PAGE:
U.S. Department of Energy Office of Energy Efficiency and Renewable Energy U.S. Department of Energy Energy Efficiency and Renewable Energy
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Changes, Better Understanding Bring Utilities on Board with Wind Energy

Changes, Better Understanding Bring Utilities on Board with Wind Energy

Date: 4/1/2009

Location: KS

Source: Stacia Cudd, National Association of Farm Broadcasting News Service

Audio with Kansas Lieutenant Governor Mark Parkinson (MP3 2.7 MB) Download Windows Media Player. Time: 00:02:52.

In January of 2009, Kansas became one of just a handful of states in the country that generates a thousand megawatts of electricity each year with wind. They were the first, however, to reach this milestone on a voluntary basis.

But it wouldn't have been possible, according to Lieutenant Governor Mark Parkinson, if the state's utilities hadn't embraced the wind energy concept. After all, utilities play the critical role of delivering this energy to retail electricity customers. So Parkinson says it all started with communication with the utilities — who were receptive to the message about the benefits of wind power for their customers and the state.

"In fact, they entered into what we call a voluntary renewable portfolio standard, where they're not required by state law to reach certain levels, but they voluntarily agreed to reach those levels. And the first level was 1000 megawatts of wind power by the year 2010, and we actually beat that. So it's really happened by a voluntary cooperation among our utilities, among wind farm developers and among landowners. All three groups have come together to make it happen."

Parkinson says it didn't hurt that a couple of things have changed — allowing utilities to fully embrace the concept of wind energy.

"One is that the technology in wind power has improved dramatically. So the amount of energy you can get out of a turbine has increased. The second thing is that the cost of wind power has dropped significantly as well. So there used to be a major differential between the cost of generating electricity by coal and by wind. And while there's still a slight difference, and coal is slightly cheaper than wind, the difference is minimal. And we now know that the cost to produce wind power is actually cheaper than producing power by natural gas. And so wind power has just in general become cheaper, more efficient and a better decision for the utility companies."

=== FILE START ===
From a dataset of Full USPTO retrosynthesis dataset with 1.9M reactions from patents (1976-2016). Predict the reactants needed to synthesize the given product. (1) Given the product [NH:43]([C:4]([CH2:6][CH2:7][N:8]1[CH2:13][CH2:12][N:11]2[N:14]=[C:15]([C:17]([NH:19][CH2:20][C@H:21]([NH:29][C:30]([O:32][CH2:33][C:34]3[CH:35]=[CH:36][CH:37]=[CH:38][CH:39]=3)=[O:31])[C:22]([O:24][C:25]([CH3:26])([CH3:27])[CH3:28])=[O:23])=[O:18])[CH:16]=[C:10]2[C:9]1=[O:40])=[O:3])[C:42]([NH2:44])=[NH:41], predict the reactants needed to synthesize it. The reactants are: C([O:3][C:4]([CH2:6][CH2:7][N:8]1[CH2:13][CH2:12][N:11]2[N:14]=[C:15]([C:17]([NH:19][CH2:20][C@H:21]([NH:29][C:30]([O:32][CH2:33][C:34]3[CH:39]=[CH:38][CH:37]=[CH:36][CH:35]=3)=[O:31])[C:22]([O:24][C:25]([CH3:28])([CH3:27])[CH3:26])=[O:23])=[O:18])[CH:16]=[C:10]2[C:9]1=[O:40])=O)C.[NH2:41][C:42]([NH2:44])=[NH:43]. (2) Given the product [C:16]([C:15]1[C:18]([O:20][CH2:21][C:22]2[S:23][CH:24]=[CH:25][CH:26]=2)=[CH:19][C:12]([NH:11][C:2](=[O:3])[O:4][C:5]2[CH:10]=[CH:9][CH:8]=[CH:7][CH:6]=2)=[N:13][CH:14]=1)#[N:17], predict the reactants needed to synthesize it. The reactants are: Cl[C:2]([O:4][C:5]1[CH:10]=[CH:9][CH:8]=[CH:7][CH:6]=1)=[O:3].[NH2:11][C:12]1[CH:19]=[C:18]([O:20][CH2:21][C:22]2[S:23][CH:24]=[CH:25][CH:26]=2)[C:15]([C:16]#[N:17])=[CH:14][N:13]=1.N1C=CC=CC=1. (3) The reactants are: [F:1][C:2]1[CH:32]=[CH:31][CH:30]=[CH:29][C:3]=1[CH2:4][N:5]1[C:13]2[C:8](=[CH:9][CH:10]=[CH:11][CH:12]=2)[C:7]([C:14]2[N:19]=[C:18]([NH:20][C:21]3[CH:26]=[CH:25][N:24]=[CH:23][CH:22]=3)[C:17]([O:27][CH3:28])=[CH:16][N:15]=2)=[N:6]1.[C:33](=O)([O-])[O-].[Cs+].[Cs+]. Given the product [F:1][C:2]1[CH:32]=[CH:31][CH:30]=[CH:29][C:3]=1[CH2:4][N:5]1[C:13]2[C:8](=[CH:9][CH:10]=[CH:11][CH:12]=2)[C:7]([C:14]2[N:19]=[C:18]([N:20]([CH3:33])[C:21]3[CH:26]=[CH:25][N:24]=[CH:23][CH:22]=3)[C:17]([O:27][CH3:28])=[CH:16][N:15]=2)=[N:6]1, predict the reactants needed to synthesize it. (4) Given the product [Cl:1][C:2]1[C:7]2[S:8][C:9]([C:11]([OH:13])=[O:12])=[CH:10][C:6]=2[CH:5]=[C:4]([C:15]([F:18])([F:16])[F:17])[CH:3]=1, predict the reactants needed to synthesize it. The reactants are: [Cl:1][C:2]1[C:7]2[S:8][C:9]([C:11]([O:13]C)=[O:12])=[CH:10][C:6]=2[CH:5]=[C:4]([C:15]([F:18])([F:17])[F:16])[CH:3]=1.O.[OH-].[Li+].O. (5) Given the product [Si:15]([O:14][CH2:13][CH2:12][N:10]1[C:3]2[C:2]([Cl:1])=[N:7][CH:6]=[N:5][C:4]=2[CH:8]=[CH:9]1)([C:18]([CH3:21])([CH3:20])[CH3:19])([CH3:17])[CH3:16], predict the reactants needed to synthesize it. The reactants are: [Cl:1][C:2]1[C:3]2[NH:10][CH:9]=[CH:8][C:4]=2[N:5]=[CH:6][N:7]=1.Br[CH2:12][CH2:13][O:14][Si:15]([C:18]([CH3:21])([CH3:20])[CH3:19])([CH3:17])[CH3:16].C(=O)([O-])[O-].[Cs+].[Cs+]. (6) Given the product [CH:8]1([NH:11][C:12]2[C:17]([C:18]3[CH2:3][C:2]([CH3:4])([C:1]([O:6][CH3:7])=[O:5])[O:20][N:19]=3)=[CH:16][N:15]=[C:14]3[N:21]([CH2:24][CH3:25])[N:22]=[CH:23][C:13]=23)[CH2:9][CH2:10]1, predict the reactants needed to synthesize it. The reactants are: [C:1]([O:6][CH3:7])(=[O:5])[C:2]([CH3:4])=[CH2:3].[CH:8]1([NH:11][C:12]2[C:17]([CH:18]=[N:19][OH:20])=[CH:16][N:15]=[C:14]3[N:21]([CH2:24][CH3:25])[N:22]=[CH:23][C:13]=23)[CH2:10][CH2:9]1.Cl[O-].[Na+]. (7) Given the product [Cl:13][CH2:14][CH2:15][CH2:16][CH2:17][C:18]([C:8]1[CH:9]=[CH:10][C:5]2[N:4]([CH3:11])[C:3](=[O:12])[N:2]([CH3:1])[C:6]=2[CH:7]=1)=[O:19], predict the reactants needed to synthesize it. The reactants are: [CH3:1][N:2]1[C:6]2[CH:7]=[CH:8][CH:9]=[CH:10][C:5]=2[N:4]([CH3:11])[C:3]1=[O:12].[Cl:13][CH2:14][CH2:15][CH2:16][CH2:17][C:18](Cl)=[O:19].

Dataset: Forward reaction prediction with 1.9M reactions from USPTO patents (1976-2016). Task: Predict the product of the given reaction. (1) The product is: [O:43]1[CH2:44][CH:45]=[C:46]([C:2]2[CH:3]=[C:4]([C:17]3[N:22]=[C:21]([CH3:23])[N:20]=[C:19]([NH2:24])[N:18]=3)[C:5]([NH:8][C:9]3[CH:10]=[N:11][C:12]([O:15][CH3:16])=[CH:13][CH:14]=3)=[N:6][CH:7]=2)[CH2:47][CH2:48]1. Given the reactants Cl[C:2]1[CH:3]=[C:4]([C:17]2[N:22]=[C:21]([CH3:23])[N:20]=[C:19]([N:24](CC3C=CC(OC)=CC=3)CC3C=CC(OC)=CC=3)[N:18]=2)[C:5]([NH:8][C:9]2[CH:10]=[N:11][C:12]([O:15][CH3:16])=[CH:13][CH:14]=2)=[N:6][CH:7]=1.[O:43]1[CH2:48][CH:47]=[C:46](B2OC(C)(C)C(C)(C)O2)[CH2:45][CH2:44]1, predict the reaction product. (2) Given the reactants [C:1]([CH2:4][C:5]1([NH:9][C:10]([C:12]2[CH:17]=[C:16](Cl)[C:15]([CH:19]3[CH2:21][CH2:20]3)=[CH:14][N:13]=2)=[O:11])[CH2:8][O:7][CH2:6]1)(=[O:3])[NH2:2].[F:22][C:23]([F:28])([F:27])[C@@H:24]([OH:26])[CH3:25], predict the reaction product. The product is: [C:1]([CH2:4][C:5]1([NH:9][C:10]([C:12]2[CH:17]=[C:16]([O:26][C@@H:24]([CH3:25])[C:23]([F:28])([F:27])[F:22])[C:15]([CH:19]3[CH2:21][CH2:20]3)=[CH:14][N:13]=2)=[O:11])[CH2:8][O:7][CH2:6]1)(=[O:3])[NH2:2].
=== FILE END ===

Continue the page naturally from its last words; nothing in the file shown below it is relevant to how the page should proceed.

Once the agreement was reached with the utilities to provide one-thousand megawatts of wind energy by 2010, Parkinson organized the Kansas State Wind Working Group. He says the idea was to keep the momentum going for more wind development in the state.

"With a grant from the National Renewable Energy Lab, we were able to form the wind working group where we have all of the stakeholders that serve on the group. A representative of every single utility serves on the wind working group, I chair the organization, we have environmentalists, some of whom are actually opposed to wind, that come to the meetings, just so that we have everybody in the room. We have wind farm developers, representatives of landowners; it's a very diverse group to bring everybody to the table."

According to a report released by the Department of Energy last year, the state of Kansas has the potential to generate more than seven-thousand megawatts of wind energy each year by the year 2030.

This information was last updated on April 01, 2009